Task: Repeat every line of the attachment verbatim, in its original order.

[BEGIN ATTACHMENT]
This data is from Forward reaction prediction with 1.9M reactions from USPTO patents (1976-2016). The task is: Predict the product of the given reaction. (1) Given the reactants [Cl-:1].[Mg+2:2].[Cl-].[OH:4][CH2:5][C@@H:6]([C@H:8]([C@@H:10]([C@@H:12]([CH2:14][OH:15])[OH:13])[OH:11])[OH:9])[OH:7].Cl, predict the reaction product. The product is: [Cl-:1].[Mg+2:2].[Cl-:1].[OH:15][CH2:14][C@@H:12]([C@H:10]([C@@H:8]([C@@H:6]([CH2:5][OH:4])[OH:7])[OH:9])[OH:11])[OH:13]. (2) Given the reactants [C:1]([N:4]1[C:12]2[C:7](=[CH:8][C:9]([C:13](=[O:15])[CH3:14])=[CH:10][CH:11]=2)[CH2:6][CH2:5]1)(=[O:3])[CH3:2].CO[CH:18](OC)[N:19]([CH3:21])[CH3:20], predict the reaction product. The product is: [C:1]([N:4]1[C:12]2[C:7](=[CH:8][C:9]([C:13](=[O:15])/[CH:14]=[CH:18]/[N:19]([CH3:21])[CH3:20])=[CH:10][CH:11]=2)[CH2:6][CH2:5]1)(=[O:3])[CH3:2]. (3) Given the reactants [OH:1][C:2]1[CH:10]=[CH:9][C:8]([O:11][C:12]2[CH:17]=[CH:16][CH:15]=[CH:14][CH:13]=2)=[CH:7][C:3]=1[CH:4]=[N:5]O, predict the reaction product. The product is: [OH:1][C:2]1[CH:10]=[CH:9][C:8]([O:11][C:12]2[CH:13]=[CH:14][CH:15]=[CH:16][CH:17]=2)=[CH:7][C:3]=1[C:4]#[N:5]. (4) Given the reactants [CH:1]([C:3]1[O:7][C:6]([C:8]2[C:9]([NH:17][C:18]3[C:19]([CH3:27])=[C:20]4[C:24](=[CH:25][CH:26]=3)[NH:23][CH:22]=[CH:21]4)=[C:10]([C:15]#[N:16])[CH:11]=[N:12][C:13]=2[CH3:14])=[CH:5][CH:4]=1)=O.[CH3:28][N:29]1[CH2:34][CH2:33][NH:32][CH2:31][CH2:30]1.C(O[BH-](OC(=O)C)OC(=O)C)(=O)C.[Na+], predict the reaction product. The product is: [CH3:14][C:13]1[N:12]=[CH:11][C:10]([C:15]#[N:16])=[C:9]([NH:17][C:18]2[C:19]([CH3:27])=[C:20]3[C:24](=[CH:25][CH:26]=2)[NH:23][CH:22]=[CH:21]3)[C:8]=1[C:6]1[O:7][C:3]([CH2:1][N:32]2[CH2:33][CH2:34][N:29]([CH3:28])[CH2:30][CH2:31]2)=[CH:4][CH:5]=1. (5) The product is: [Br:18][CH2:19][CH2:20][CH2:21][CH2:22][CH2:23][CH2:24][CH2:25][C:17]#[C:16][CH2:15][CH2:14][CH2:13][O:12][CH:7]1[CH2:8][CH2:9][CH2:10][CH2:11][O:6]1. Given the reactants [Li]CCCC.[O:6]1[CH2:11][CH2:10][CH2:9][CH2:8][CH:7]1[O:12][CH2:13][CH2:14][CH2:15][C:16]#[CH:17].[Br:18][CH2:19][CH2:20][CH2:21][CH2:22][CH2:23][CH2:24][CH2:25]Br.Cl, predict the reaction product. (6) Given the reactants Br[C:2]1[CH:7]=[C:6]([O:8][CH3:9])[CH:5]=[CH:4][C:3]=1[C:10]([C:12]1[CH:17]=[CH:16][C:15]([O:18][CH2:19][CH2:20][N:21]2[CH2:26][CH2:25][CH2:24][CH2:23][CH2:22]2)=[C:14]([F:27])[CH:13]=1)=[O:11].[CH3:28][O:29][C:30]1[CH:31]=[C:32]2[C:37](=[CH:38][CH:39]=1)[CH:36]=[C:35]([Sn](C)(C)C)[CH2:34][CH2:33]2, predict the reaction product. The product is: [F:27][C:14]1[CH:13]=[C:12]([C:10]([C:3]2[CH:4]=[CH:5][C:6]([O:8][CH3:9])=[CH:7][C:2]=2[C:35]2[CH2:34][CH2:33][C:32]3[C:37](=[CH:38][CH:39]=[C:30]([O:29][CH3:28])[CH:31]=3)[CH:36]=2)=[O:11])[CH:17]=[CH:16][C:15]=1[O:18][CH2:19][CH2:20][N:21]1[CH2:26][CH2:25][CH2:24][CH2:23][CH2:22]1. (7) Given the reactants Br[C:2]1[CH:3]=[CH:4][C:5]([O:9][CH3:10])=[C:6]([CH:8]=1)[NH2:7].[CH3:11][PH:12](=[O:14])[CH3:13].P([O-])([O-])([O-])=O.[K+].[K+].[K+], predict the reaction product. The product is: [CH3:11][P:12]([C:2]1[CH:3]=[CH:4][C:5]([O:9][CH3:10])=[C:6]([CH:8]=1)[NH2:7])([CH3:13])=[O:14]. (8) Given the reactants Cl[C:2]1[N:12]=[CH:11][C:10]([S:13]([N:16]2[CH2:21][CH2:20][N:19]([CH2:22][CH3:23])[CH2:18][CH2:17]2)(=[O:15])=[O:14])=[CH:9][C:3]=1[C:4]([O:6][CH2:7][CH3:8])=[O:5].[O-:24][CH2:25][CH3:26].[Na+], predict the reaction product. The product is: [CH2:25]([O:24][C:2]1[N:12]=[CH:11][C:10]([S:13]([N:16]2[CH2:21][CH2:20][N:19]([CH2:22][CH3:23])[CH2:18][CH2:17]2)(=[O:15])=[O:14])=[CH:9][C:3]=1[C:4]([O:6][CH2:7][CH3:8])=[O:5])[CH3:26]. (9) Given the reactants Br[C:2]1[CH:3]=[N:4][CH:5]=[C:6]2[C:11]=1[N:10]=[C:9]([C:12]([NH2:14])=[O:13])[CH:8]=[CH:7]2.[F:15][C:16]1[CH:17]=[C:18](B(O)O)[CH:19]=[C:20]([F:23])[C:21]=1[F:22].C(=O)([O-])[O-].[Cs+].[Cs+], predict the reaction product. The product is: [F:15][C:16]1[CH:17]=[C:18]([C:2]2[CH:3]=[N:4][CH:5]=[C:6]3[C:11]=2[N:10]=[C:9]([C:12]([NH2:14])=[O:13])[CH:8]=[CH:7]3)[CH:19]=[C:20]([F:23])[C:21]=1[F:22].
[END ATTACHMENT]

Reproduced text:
This data is from Forward reaction prediction with 1.9M reactions from USPTO patents (1976-2016). The task is: Predict the product of the given reaction. (1) Given the reactants [Cl-:1].[Mg+2:2].[Cl-].[OH:4][CH2:5][C@@H:6]([C@H:8]([C@@H:10]([C@@H:12]([CH2:14][OH:15])[OH:13])[OH:11])[OH:9])[OH:7].Cl, predict the reaction product. The product is: [Cl-:1].[Mg+2:2].[Cl-:1].[OH:15][CH2:14][C@@H:12]([C@H:10]([C@@H:8]([C@@H:6]([CH2:5][OH:4])[OH:7])[OH:9])[OH:11])[OH:13]. (2) Given the reactants [C:1]([N:4]1[C:12]2[C:7](=[CH:8][C:9]([C:13](=[O:15])[CH3:14])=[CH:10][CH:11]=2)[CH2:6][CH2:5]1)(=[O:3])[CH3:2].CO[CH:18](OC)[N:19]([CH3:21])[CH3:20], predict the reaction product. The product is: [C:1]([N:4]1[C:12]2[C:7](=[CH:8][C:9]([C:13](=[O:15])/[CH:14]=[CH:18]/[N:19]([CH3:21])[CH3:20])=[CH:10][CH:11]=2)[CH2:6][CH2:5]1)(=[O:3])[CH3:2]. (3) Given the reactants [OH:1][C:2]1[CH:10]=[CH:9][C:8]([O:11][C:12]2[CH:17]=[CH:16][CH:15]=[CH:14][CH:13]=2)=[CH:7][C:3]=1[CH:4]=[N:5]O, predict the reaction product. The product is: [OH:1][C:2]1[CH:10]=[CH:9][C:8]([O:11][C:12]2[CH:13]=[CH:14][CH:15]=[CH:16][CH:17]=2)=[CH:7][C:3]=1[C:4]#[N:5]. (4) Given the reactants [CH:1]([C:3]1[O:7][C:6]([C:8]2[C:9]([NH:17][C:18]3[C:19]([CH3:27])=[C:20]4[C:24](=[CH:25][CH:26]=3)[NH:23][CH:22]=[CH:21]4)=[C:10]([C:15]#[N:16])[CH:11]=[N:12][C:13]=2[CH3:14])=[CH:5][CH:4]=1)=O.[CH3:28][N:29]1[CH2:34][CH2:33][NH:32][CH2:31][CH2:30]1.C(O[BH-](OC(=O)C)OC(=O)C)(=O)C.[Na+], predict the reaction product. The product is: [CH3:14][C:13]1[N:12]=[CH:11][C:10]([C:15]#[N:16])=[C:9]([NH:17][C:18]2[C:19]([CH3:27])=[C:20]3[C:24](=[CH:25][CH:26]=2)[NH:23][CH:22]=[CH:21]3)[C:8]=1[C:6]1[O:7][C:3]([CH2:1][N:32]2[CH2:33][CH2:34][N:29]([CH3:28])[CH2:30][CH2:31]2)=[CH:4][CH:5]=1. (5) The product is: [Br:18][CH2:19][CH2:20][CH2:21][CH2:22][CH2:23][CH2:24][CH2:25][C:17]#[C:16][CH2:15][CH2:14][CH2:13][O:12][CH:7]1[CH2:8][CH2:9][CH2:10][CH2:11][O:6]1. Given the reactants [Li]CCCC.[O:6]1[CH2:11][CH2:10][CH2:9][CH2:8][CH:7]1[O:12][CH2:13][CH2:14][CH2:15][C:16]#[CH:17].[Br:18][CH2:19][CH2:20][CH2:21][CH2:22][CH2:23][CH2:24][CH2:25]Br.Cl, predict the reaction product. (6) Given the reactants Br[C:2]1[CH:7]=[C:6]([O:8][CH3:9])[CH:5]=[CH:4][C:3]=1[C:10]([C:12]1[CH:17]=[CH:16][C:15]([O:18][CH2:19][CH2:20][N:21]2[CH2:26][CH2:25][CH2:24][CH2:23][CH2:22]2)=[C:14]([F:27])[CH:13]=1)=[O:11].[CH3:28][O:29][C:30]1[CH:31]=[C:32]2[C:37](=[CH:38][CH:39]=1)[CH:36]=[C:35]([Sn](C)(C)C)[CH2:34][CH2:33]2, predict the reaction product. The product is: [F:27][C:14]1[CH:13]=[C:12]([C:10]([C:3]2[CH:4]=[CH:5][C:6]([O:8][CH3:9])=[CH:7][C:2]=2[C:35]2[CH2:34][CH2:33][C:32]3[C:37](=[CH:38][CH:39]=[C:30]([O:29][CH3:28])[CH:31]=3)[CH:36]=2)=[O:11])[CH:17]=[CH:16][C:15]=1[O:18][CH2:19][CH2:20][N:21]1[CH2:26][CH2:25][CH2:24][CH2:23][CH2:22]1. (7) Given the reactants Br[C:2]1[CH:3]=[CH:4][C:5]([O:9][CH3:10])=[C:6]([CH:8]=1)[NH2:7].[CH3:11][PH:12](=[O:14])[CH3:13].P([O-])([O-])([O-])=O.[K+].[K+].[K+], predict the reaction product. The product is: [CH3:11][P:12]([C:2]1[CH:3]=[CH:4][C:5]([O:9][CH3:10])=[C:6]([CH:8]=1)[NH2:7])([CH3:13])=[O:14]. (8) Given the reactants Cl[C:2]1[N:12]=[CH:11][C:10]([S:13]([N:16]2[CH2:21][CH2:20][N:19]([CH2:22][CH3:23])[CH2:18][CH2:17]2)(=[O:15])=[O:14])=[CH:9][C:3]=1[C:4]([O:6][CH2:7][CH3:8])=[O:5].[O-:24][CH2:25][CH3:26].[Na+], predict the reaction product. The product is: [CH2:25]([O:24][C:2]1[N:12]=[CH:11][C:10]([S:13]([N:16]2[CH2:21][CH2:20][N:19]([CH2:22][CH3:23])[CH2:18][CH2:17]2)(=[O:15])=[O:14])=[CH:9][C:3]=1[C:4]([O:6][CH2:7][CH3:8])=[O:5])[CH3:26]. (9) Given the reactants Br[C:2]1[CH:3]=[N:4][CH:5]=[C:6]2[C:11]=1[N:10]=[C:9]([C:12]([NH2:14])=[O:13])[CH:8]=[CH:7]2.[F:15][C:16]1[CH:17]=[C:18](B(O)O)[CH:19]=[C:20]([F:23])[C:21]=1[F:22].C(=O)([O-])[O-].[Cs+].[Cs+], predict the reaction product. The product is: [F:15][C:16]1[CH:17]=[C:18]([C:2]2[CH:3]=[N:4][CH:5]=[C:6]3[C:11]=2[N:10]=[C:9]([C:12]([NH2:14])=[O:13])[CH:8]=[CH:7]3)[CH:19]=[C:20]([F:23])[C:21]=1[F:22].